This academic year, many Fellows have been working with students online though some have been able to work on campus.
We hope to get back to face-to-face appointments as soon as circumstances allow.
For general help with writing see:
The principal aim of the Fellow’s work is to foster good writing practice across disciplines and media. Each post is hosted by a particular department, which may be an academic department/faculty (either in Arts or Sciences) or a central department such as learning development.
About the Fellowship Scheme
Students meet the Fellow on a purely voluntary basis, although they may initially be responding to a tutor’s recommendation.Typically, a student will see the Fellow, one-to-one, for up to an hour. Students book into an available slot in the Fellow’s published timetable; they might just come once, or may return several times during the year, as long as the Fellow feels progress is being made. Sometimes the Fellow may undertake other types of interaction with students, such as group work, seminars, etc., though many Fellows stick to individual coaching.
Students are discouraged from asking the Fellow to edit or correct work before it is handed in or to seek the Fellow’s opinion on the marks given by tutors. Ideally, the focus is on an early draft of their writing or just a section of that draft, or notes on a title, and, during the course of the consultation, the student seek the Fellow’s advice on particular aspects of style or technique (not content, as Fellows are neither subject specialists nor substitute tutors). Pieces of written work may be submitted to the Fellow a few days ahead of a booked session. In the experience of RLF Fellows and partner institutions, students at all levels of study, undergraduate and postgraduate, and even staff, see benefit from learning about good writing practice from a professional author.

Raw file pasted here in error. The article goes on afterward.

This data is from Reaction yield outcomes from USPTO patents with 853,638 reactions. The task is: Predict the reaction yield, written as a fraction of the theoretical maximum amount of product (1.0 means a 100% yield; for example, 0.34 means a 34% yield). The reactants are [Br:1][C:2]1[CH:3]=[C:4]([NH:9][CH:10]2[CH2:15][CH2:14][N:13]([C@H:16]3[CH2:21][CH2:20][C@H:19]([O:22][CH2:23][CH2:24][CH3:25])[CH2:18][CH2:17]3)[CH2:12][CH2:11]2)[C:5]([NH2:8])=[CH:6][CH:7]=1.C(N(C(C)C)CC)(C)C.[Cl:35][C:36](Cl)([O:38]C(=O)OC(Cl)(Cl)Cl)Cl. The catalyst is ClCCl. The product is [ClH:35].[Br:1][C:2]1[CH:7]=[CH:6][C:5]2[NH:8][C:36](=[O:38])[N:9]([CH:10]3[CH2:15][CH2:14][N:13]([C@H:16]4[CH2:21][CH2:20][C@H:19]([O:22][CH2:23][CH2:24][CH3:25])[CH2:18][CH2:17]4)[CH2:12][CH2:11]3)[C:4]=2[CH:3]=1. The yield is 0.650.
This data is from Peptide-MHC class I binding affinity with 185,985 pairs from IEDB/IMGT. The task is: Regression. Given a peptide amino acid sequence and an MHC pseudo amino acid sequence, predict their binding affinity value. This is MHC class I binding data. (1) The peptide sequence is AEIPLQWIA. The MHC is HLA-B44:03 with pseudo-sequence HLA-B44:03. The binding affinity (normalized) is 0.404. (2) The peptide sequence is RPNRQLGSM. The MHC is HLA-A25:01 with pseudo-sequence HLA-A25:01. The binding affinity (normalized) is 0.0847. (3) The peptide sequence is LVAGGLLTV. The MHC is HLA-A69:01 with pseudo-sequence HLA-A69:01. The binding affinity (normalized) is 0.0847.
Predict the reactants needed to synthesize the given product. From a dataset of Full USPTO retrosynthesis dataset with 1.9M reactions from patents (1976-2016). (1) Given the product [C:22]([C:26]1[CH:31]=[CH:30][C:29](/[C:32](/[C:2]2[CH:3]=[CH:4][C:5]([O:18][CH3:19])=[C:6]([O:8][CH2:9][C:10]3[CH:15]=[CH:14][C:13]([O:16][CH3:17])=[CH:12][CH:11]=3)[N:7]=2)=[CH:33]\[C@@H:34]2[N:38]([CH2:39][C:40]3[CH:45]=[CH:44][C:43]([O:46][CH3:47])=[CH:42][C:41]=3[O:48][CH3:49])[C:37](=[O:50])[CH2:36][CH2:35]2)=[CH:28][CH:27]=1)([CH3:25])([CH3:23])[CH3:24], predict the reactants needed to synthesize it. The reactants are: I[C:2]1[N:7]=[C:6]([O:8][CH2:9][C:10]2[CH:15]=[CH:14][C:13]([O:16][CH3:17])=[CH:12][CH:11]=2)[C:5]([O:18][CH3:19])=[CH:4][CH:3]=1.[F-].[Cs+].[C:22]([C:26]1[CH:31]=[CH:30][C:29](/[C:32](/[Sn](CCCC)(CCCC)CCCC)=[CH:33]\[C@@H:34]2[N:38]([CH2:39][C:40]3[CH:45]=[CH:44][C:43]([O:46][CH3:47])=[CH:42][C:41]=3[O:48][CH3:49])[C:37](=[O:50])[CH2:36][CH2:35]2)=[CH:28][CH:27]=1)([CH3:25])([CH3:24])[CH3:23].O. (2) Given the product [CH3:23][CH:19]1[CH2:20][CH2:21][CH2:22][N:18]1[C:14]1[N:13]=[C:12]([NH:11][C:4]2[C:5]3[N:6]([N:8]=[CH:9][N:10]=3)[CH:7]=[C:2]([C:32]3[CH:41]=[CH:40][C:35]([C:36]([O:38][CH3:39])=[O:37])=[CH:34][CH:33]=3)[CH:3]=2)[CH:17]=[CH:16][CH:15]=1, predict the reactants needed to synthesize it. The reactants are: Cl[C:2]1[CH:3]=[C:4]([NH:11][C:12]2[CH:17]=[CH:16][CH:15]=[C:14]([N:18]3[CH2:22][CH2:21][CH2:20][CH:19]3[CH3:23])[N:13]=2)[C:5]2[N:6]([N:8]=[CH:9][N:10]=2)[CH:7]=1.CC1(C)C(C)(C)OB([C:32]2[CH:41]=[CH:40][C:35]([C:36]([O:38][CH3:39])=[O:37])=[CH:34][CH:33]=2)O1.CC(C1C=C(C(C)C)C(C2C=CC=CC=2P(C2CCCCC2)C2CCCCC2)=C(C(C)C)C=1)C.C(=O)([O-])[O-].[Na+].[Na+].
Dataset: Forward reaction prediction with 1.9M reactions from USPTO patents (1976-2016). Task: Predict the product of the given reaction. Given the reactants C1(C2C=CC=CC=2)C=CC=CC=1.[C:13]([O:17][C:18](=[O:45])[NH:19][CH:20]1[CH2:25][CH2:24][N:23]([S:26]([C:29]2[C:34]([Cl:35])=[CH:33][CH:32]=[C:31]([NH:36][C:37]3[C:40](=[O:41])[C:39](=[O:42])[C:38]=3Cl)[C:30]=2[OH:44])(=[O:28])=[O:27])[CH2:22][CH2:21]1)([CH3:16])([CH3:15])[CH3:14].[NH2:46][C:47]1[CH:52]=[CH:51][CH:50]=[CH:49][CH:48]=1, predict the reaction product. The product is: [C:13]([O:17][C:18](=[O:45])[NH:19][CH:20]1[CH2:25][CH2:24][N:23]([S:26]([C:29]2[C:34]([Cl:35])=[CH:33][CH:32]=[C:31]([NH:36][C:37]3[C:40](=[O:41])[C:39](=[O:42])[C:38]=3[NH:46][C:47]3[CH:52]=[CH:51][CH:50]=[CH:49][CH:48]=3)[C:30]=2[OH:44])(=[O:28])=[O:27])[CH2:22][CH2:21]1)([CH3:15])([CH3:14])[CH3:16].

Student Perspectives on the Scheme
Students’ Writing Tips
The RLF commissioned a team of experienced Fellows to review their experiences in universities and consider ways in which to help students adjust to the demands of writing at university. Their conclusions were brought together in the Writing Matters report, in which the chapters:
- provide an overview of the current situation.
- examine the widespread benefits of good writing.
- investigate why students need help with writing.
- advance detailed proposals for writing development in universities.
- present effective action for the first year of higher education.
- outline employers’ concerns and the role businesses can play.
- argue for a greater focus on writing skills throughout the education system.
Writing Matters report (pdf)
All universities should:
- formulate and implement a Writing Development Policy as part of their Learning and Teaching Strategy.
- offer a range of Writing Development provision to advance student writing skills at all levels.
- supply clear guidance for students on all aspects of academic writing and conventions within disciplines.
- provide explicit feedback on written assignments;
- correct and effective writing should be an integral part of assessment.
- pursue a developmental approach:
- some students may need remedial help; all students can improve their writing skills.
- give credits for successful completion of Writing Development Courses.
- introduce a diagnostic writing exercise on entry to HE to identify for each student which areas of their writing need attention.
- establish Writing Development Centres to provide institution-wide training, expertise and resources.
Further information for writers interested in applying to the scheme can be found at: